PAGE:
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DIGITAL VIDEO COMPRESSION STANDARDS

Introduction

Koenen (2001) pointed out that the Moving Picture Expert Group (MPEG)—whose formal name is ISO/IEC JTC1/SC29/WG11—has developed the widely used MPEG-1, -2 and -4 codecs to facilitate and standardize infrastructure for the interoperability of multimedia. MPEG-1 is still widely used on the Web, targeted at bit rates 64 kbs –1.5 Mbps, MPEG-2 is the basis for current digital television and Digital Versatile Disk (DVD) standards, targeted at 1.5 Mbps –7 Mbps or higher, and MPEG-4 is an extensible toolbox of algorithms that addresses the coding of audiovisual objects throughout an extended bit range from about 5 bps to more than 1 Gbps.

The standards address video compression, together with audio and systems elements. The MPEG Web site (http://mpeg.telecomitalialab.com) provides much detailed information about the MPEG standards including an overview.

MPEG-4 System Decoder

In the same way that MPEG-1 and -2 standardize only the bit-stream syntax and decoder algorithms, MPEG-4 standardizes a system decoder model. The Koenen (2002) overview of the MPEG-4 standard showed the concept of encoding scenes containing visual objects and sprites. The discrete cosine transform, quantization, inverse discrete cosine transform, inverse quantization (see Data Compression), shape coding, motion estimation, motion prediction, and motion texture coding all combine to optimize the visual layer of the video compression system for specific content.

Error Resilience

Video compression typically uses interframe compression techniques to optimize the bit rate. Furthermore, the channel coder receives variable length codes as input. Any transmission errors, to which channels without quality of service guarantees (such as the wireless Internet) are especially prone, may cause loss of synchronization and the inability to reconstruct certain frames. Error resilience techniques such as those defined in the MPEG-4 and H.263 standards serve to reduce this risk.

Resynchronization markers are inserted periodically at the start of a video packet, based on a predetermined threshold number of encoded bits and reversible variable length codes allow some of the data between resynchronization markers to be recovered if the data have been corrupted by errors.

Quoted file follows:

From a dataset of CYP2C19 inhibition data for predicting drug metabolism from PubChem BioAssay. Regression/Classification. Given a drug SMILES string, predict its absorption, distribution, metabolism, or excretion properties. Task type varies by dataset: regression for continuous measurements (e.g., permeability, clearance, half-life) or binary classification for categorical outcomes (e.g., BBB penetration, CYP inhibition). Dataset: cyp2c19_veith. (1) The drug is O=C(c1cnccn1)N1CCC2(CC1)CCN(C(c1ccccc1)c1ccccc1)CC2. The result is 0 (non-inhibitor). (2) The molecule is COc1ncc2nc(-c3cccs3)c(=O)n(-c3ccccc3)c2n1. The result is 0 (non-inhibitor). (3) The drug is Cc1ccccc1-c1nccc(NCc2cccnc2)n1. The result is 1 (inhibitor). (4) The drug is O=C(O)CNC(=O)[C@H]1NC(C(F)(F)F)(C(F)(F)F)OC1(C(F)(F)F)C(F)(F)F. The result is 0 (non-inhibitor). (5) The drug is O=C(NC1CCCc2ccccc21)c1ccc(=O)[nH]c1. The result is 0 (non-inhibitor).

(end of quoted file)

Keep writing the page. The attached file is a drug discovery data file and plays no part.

Content-Based Compression

The MPEG-4 standard supports content-based coding, random-access to content objects, and extended manipulation of content objects.

Shape and Texture Coding

The shape-adaptive discrete cosine transform based on predefined orthonormal sets of one-dimensional discrete cosine transform functions can be used to encode visual objects of arbitrary shape (not just rectangles) together with texture.

Sprite Coding

MPEG-4 supports syntax for the efficient coding of static and dynamically generated sprites, which are still images representing backgrounds visible throughout a scene of a video sequence.

Object Coding

MPEG-4 supports the coding of audiovisual objects. An audiovisual scene containing scrolling text, audio, background sprite, arbitrarily shaped video, and graphics.

MPEG-7 Visual and MPEG-21 Standards

The MPEG-7 multimedia content description interface supports query-by-content via descriptors expressed in the extensible markup language. In the visual case, the standard intends to convey basic and sophisticated information about the color, texture, shape, motion, localization of visual objects, and the recognition of faces.

Last word

The stated vision for the MPEG-21 multimedia framework is “to enable transparent and augmented use of multimedia resources across a wide range of networks and devices.” The standard is intended to support interoperable content representation and intellectual property rights management in a “scalable and error resilient way. The content representation of the media resources shall be synchronisable and multiplexed and allow interaction.”

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